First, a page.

The Milky Way's fastest observed pulsar is speeding out of the galaxy at more than 670 miles a second, propelled largely by a kick it received at its birth 2.5 million years ago.
Using the Very Long Baseline Array (VLBA), 10 radio telescopes spanning 5,000 miles from Hawaii to the U.S. Virgin Islands, James Cordes, professor of astronomy at Cornell University, his former student Shami Chatterjee, now of the Harvard-Smithsonian Center for Astrophysics, and colleagues studied the pulsar (a fast-spinning neutron star) B1508+55, about 7,700 light years from Earth. With the ultra-sharp radio vision of the continentwide VLBA, they precisely measured both the distance and the speed of the pulsar.
The team then plotted the star's motion backward to a birthplace among groups of giant stars in the constellation Cygnus, which contains stars so massive they inevitably explode as supernovae.
Commenting on the research, which was published last fall in Astrophysical Journal Letters, Chatterjee said, "We know that supernova explosions can give a kick to the resulting neutron star, but the tremendous speed of this object pushes the limits of our current understanding. This discovery is very difficult for the latest models to explain." Chatterjee is also a Jansky fellow at the National Radio Astronomy Observatory (NRAO).
The VLBA measurements show the pulsar moving at nearly 1,100 kilometers (more than 670 miles) per second. At this speed, it could travel from London to New York in five seconds.
To measure the pulsar's distance, the astronomers had to detect a very slight wobble in its position caused by the Earth's motion around the sun. This enabled them to calculate the pulsar's speed by measuring its motion across the sky.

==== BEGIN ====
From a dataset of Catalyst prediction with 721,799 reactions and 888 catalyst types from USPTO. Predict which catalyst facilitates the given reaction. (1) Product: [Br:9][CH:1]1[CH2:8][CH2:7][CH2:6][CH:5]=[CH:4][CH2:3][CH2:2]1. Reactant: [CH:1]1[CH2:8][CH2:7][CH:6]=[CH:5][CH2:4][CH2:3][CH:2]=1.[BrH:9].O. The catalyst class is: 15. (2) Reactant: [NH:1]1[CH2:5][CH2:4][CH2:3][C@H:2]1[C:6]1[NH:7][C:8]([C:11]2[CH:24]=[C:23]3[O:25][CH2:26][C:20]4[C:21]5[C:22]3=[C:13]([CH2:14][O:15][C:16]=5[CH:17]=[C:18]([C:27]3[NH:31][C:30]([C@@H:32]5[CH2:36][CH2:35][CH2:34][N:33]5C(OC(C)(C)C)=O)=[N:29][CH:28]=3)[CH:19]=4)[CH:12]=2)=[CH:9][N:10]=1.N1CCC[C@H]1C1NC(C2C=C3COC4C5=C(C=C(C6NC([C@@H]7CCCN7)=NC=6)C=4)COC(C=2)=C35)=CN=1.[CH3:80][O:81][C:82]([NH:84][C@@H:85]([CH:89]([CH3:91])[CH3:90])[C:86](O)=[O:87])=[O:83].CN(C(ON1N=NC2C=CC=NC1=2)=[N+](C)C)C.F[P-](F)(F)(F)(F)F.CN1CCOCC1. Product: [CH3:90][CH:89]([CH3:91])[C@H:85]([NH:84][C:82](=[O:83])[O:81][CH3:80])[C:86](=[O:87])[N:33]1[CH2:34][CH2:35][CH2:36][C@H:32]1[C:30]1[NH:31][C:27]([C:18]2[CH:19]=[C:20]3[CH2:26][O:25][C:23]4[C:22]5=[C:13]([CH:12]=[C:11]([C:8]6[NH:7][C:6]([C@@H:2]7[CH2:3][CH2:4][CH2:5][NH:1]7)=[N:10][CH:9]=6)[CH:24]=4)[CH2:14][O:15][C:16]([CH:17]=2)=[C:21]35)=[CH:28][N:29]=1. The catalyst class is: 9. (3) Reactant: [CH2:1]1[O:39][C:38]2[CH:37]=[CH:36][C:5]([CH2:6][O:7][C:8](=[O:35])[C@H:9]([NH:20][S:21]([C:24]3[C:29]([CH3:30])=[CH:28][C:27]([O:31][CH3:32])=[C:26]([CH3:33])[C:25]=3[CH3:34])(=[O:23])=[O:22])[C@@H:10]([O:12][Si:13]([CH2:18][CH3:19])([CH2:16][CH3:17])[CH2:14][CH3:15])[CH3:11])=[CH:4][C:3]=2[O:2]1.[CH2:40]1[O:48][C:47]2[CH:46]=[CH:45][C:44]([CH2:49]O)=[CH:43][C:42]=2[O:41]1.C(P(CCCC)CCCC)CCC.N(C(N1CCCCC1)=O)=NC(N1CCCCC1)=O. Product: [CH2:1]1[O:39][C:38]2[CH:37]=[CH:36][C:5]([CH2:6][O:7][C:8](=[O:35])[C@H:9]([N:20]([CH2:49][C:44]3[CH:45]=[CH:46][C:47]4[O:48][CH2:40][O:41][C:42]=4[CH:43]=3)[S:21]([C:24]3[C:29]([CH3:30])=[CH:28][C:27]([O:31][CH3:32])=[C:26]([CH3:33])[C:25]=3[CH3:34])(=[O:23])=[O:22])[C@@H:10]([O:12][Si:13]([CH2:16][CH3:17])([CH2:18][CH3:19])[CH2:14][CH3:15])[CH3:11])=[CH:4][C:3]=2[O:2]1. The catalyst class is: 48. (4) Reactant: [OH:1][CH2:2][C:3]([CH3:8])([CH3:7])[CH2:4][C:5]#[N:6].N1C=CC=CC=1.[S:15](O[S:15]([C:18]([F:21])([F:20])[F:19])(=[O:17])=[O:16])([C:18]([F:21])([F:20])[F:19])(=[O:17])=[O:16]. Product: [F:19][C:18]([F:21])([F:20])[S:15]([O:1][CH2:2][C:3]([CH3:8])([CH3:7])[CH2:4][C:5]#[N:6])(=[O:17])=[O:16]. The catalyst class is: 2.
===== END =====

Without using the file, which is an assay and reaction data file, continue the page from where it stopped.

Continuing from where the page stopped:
"The motion we measured with the VLBA was about equal to watching a home run ball in Boston's Fenway Park from a seat on the moon," Chatterjee said. "However, the pulsar took nearly 22 months to show that much apparent motion. The VLBA is the best possible telescope for tracking such tiny apparent motions."
"The physics is not well understood because the high pulsar speed is the result of the implosion of the core of a star that took only a few seconds about 2.5 million years ago," said Cordes. "The reason this is so different is the precision of it. In astronomy one of the big problems is getting the distance scale. In the past we've identified objects whose velocity we've estimated, but what makes this special is there's no uncertainty in the distance. It's ironclad. There's no wiggle room. It gets rid of any question."
The star's presumed birthplace lies within the plane of the Milky Way, a spiral galaxy. The new VLBA observations indicate that the pulsar now is headed away from the Milky Way's plane with enough speed to leave the galaxy. Since the supernova explosion, the pulsar has moved across about a third of the night sky as seen from Earth.
"We've thought for some time that supernova explosions can give a kick to the resulting neutron star, but the latest computer models of this process have not produced speeds anywhere near what we see in this object," Chatterjee said. "This means that the models need to be checked, and possibly corrected, to account for our observations," he said, noting that other processes could be at work as well.
The observations were part of a larger project to use the VLBA to measure the distances and motions of pulsars. "This is the first result of this long-term project, and it's pretty exciting to have something so spectacular come this early," said NRAO's Walter Brisken, a co-author.
Each of the radio telescopes in the VLBA, which is funded by the National Science Foundation (NSF), has a dish 25 meters (82 feet) in diameter and weighs 240 tons. The VLBA provides astronomers with the sharpest vision of any telescope on Earth or in space.
Chatterjee is lead author of the Astrophysical Journal Letters article. Other co-authors include Joseph Lazio of the Naval Research Laboratory, Miller Goss and Edward Fomalont of NRAO, Stephen Thorsett of the University of California-Santa Cruz, and Andrew Lyne, Wouter Vlemmings and Michael Kramer of Jodrell Bank Observatory. The NRAO is a facility of NSF, operated under cooperative agreement by Associated Universities Inc.